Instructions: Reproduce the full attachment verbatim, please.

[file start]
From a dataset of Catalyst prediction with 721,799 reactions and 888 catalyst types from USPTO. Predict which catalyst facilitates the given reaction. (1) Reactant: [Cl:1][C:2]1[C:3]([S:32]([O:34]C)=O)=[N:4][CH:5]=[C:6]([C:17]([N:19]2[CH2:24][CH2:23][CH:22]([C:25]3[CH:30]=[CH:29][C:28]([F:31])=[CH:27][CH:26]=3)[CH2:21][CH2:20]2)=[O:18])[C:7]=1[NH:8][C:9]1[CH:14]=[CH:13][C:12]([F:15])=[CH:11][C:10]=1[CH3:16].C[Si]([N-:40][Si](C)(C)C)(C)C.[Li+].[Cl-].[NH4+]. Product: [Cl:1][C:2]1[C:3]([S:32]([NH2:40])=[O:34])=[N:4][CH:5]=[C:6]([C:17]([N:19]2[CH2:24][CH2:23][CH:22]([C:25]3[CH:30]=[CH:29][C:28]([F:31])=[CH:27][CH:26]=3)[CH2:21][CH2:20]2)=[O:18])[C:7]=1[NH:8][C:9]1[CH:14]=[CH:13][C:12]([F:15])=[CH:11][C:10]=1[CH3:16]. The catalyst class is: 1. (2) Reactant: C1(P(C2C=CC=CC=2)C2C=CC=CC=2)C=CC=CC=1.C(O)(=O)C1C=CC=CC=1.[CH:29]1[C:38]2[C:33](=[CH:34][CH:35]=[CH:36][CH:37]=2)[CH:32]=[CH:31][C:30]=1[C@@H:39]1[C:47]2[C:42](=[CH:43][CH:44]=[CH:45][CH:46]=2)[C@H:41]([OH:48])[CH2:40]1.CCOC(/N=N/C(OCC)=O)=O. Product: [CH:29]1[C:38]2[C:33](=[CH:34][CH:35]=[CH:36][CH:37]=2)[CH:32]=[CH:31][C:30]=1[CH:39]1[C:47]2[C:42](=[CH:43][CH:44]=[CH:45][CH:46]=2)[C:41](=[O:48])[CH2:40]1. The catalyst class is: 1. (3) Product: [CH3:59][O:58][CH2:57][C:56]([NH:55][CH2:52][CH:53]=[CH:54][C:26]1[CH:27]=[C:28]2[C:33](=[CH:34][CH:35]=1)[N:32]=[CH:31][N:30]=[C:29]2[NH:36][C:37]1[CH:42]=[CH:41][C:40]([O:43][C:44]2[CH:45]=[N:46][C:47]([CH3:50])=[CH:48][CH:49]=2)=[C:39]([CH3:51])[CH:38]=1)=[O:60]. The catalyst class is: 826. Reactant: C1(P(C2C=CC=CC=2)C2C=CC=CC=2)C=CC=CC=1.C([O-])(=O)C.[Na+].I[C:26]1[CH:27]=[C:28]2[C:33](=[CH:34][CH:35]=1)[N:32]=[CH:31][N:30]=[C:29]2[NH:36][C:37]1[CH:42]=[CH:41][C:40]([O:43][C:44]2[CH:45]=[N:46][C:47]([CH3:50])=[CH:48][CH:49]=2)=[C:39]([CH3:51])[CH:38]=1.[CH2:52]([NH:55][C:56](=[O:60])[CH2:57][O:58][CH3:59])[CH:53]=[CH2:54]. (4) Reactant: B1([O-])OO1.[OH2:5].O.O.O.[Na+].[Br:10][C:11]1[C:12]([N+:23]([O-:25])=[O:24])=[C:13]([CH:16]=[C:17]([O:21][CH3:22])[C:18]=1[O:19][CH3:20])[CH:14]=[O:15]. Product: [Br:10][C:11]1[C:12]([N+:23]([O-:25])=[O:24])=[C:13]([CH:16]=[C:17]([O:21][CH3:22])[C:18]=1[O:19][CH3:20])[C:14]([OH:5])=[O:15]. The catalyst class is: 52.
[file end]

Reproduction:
From a dataset of Catalyst prediction with 721,799 reactions and 888 catalyst types from USPTO. Predict which catalyst facilitates the given reaction. (1) Reactant: [Cl:1][C:2]1[C:3]([S:32]([O:34]C)=O)=[N:4][CH:5]=[C:6]([C:17]([N:19]2[CH2:24][CH2:23][CH:22]([C:25]3[CH:30]=[CH:29][C:28]([F:31])=[CH:27][CH:26]=3)[CH2:21][CH2:20]2)=[O:18])[C:7]=1[NH:8][C:9]1[CH:14]=[CH:13][C:12]([F:15])=[CH:11][C:10]=1[CH3:16].C[Si]([N-:40][Si](C)(C)C)(C)C.[Li+].[Cl-].[NH4+]. Product: [Cl:1][C:2]1[C:3]([S:32]([NH2:40])=[O:34])=[N:4][CH:5]=[C:6]([C:17]([N:19]2[CH2:24][CH2:23][CH:22]([C:25]3[CH:30]=[CH:29][C:28]([F:31])=[CH:27][CH:26]=3)[CH2:21][CH2:20]2)=[O:18])[C:7]=1[NH:8][C:9]1[CH:14]=[CH:13][C:12]([F:15])=[CH:11][C:10]=1[CH3:16]. The catalyst class is: 1. (2) Reactant: C1(P(C2C=CC=CC=2)C2C=CC=CC=2)C=CC=CC=1.C(O)(=O)C1C=CC=CC=1.[CH:29]1[C:38]2[C:33](=[CH:34][CH:35]=[CH:36][CH:37]=2)[CH:32]=[CH:31][C:30]=1[C@@H:39]1[C:47]2[C:42](=[CH:43][CH:44]=[CH:45][CH:46]=2)[C@H:41]([OH:48])[CH2:40]1.CCOC(/N=N/C(OCC)=O)=O. Product: [CH:29]1[C:38]2[C:33](=[CH:34][CH:35]=[CH:36][CH:37]=2)[CH:32]=[CH:31][C:30]=1[CH:39]1[C:47]2[C:42](=[CH:43][CH:44]=[CH:45][CH:46]=2)[C:41](=[O:48])[CH2:40]1. The catalyst class is: 1. (3) Product: [CH3:59][O:58][CH2:57][C:56]([NH:55][CH2:52][CH:53]=[CH:54][C:26]1[CH:27]=[C:28]2[C:33](=[CH:34][CH:35]=1)[N:32]=[CH:31][N:30]=[C:29]2[NH:36][C:37]1[CH:42]=[CH:41][C:40]([O:43][C:44]2[CH:45]=[N:46][C:47]([CH3:50])=[CH:48][CH:49]=2)=[C:39]([CH3:51])[CH:38]=1)=[O:60]. The catalyst class is: 826. Reactant: C1(P(C2C=CC=CC=2)C2C=CC=CC=2)C=CC=CC=1.C([O-])(=O)C.[Na+].I[C:26]1[CH:27]=[C:28]2[C:33](=[CH:34][CH:35]=1)[N:32]=[CH:31][N:30]=[C:29]2[NH:36][C:37]1[CH:42]=[CH:41][C:40]([O:43][C:44]2[CH:45]=[N:46][C:47]([CH3:50])=[CH:48][CH:49]=2)=[C:39]([CH3:51])[CH:38]=1.[CH2:52]([NH:55][C:56](=[O:60])[CH2:57][O:58][CH3:59])[CH:53]=[CH2:54]. (4) Reactant: B1([O-])OO1.[OH2:5].O.O.O.[Na+].[Br:10][C:11]1[C:12]([N+:23]([O-:25])=[O:24])=[C:13]([CH:16]=[C:17]([O:21][CH3:22])[C:18]=1[O:19][CH3:20])[CH:14]=[O:15]. Product: [Br:10][C:11]1[C:12]([N+:23]([O-:25])=[O:24])=[C:13]([CH:16]=[C:17]([O:21][CH3:22])[C:18]=1[O:19][CH3:20])[C:14]([OH:5])=[O:15]. The catalyst class is: 52.